I hit Snopes today in hopes of uncovering the endless rouse of “Google Job Opportunities” postings I’ve seen of late.
Here’s what they had to say:
In 2009 a proliferation of seeming newspaper articles touting "Google Job Opportunities," "Google Money Master," "Easy Google Profit," "Google Cash Kit," and the like began popping up on the Internet. Such come-ons are typically emblazoned with "As seen on" taglines followed by an impressive array of logos, including those of ABC, AOL, CNN, MSNBC, and USA Today.
(Examples: "Breaking News: Google Now Hiring People to Work from Home," "Breaking News: Google Now Hiring Americans and Canadians to Work from Home," "Millions of People Without Jobs, But No Worries, Google Is Paying Big for Home Workers.")
As for the publications supposedly reporting these stories, while there was a New York Tribune long ago, in 1924 it merged with the New York Herald to form the New York Herald Tribune. Even that newspaper is no longer around; it went out of business in 1967. As for the ostensible Los Angeles Tribune, that paper is wholly fictional; it existed only in the television show Lou Grant.
I’m sorry….I simply must interject here. What kind of world do we live in where the bad guys are so without morals that they will prey on innocent fans of the series Lou Grant? Wait. Wouldn’t the fans of Lou Grant be the first to realize the ludicrous-ness of this very statement and immediately see through this charade? Whatever. Proceed.
While the promise of vast riches to be gained through working from home is held out to those seeking an answer to their financial problems, that promise is but the worm used to entice the fish into biting down on the hook. Those who sign up for such kits will not soon find themselves on Easy Street; instead, they will find their bank accounts tapped to the tune of approximately $80 a month.While prospective job seekers are told they need to pay a $2 charge for kits that supposedly contain the step-by-step instructions on how to begin working from home (often explained as Google's way of sifting the serious from non-serious candidates), a closer examination of the Terms and Conditions associated with the programs applicants are signing up for reveals they are instead authorizing monthly charges either to their bank accounts or credit cards, usually to the tune of about $80 a month.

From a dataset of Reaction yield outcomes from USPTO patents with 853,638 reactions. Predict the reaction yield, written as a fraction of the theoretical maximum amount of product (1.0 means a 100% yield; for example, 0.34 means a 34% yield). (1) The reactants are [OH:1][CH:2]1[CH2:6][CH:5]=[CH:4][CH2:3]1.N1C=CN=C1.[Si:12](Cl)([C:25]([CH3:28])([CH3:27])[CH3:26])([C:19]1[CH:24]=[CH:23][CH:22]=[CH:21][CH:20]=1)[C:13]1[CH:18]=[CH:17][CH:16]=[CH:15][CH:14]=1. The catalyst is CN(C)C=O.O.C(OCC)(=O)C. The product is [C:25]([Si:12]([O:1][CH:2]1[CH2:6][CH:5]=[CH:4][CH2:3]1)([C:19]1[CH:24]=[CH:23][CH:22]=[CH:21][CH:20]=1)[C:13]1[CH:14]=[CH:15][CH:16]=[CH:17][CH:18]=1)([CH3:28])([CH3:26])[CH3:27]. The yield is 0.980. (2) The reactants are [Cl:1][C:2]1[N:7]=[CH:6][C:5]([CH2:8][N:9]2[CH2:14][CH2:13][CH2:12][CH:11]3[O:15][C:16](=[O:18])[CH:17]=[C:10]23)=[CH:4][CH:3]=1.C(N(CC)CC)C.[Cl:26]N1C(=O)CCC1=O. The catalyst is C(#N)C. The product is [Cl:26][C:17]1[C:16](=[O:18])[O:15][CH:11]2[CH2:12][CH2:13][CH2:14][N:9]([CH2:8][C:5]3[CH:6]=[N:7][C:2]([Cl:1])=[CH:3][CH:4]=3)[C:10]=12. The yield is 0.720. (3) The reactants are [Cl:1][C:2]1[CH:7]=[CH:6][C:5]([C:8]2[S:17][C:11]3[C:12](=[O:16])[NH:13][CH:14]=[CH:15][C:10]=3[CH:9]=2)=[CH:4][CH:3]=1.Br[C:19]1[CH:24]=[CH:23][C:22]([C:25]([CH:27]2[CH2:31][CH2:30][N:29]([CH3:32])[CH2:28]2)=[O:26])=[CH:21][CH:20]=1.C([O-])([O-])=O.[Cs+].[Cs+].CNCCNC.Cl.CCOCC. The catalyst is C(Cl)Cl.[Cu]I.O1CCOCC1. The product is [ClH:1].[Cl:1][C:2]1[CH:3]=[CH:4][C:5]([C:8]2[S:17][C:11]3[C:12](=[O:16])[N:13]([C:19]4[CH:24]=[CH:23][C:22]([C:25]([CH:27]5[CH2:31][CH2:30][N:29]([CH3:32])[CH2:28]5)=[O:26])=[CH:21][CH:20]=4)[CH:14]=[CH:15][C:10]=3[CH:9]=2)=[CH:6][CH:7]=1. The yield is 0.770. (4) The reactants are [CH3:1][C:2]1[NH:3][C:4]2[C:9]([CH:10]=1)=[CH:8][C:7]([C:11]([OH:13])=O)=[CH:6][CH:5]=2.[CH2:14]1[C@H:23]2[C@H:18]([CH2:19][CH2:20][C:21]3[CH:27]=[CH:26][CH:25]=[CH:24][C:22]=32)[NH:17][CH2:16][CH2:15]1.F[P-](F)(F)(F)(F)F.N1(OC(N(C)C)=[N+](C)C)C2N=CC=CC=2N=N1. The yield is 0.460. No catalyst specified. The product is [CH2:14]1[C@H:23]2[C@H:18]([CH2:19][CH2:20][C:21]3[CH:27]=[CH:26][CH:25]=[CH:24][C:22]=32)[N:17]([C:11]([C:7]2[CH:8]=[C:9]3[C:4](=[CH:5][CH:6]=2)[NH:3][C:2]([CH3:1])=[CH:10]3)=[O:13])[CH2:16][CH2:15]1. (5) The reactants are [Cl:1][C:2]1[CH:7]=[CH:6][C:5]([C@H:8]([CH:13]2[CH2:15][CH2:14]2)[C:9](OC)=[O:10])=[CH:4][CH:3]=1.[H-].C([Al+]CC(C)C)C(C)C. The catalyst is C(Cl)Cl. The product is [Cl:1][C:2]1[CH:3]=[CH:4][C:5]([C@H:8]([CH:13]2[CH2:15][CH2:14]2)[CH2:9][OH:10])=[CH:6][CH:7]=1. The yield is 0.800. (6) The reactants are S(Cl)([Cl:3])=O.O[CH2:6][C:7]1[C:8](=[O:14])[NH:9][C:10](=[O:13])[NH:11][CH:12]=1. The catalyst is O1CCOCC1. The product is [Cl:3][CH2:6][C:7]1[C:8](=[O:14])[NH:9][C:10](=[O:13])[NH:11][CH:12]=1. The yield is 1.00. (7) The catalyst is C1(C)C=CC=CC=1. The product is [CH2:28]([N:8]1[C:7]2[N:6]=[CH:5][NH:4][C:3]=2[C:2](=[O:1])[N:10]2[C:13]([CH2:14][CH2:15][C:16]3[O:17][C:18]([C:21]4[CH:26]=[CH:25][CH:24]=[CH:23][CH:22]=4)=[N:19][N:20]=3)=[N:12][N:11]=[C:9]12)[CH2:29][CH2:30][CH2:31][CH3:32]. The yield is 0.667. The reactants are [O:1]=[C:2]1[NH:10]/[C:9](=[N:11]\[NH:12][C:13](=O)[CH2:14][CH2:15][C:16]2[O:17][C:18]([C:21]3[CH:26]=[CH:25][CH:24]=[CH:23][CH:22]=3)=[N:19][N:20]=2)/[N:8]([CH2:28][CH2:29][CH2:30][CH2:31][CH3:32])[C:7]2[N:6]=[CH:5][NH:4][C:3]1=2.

Those who attempt to cancel these charges find the task a difficult one, in that only rarely does anyone at the phone number supplied for that purpose actually come onto that line.
Can you just imagine? Seriously. I’d cancel the credit card, pronto. No questions asked. What else could you do?
Those still not convinced they haven't just found the answer to their prayers are invited to closely examine the various web page come-ons. Usually, buried at the bottom of the page in fine print is a statement to the effect that "Google is in no way associated with this website."
So. What lesson have we learned from all this, grasshoppers?
- A fool and his money are soon parted.
- If it seems too good to be true, it probably is.
- Only an idiot neglects to read the fine print.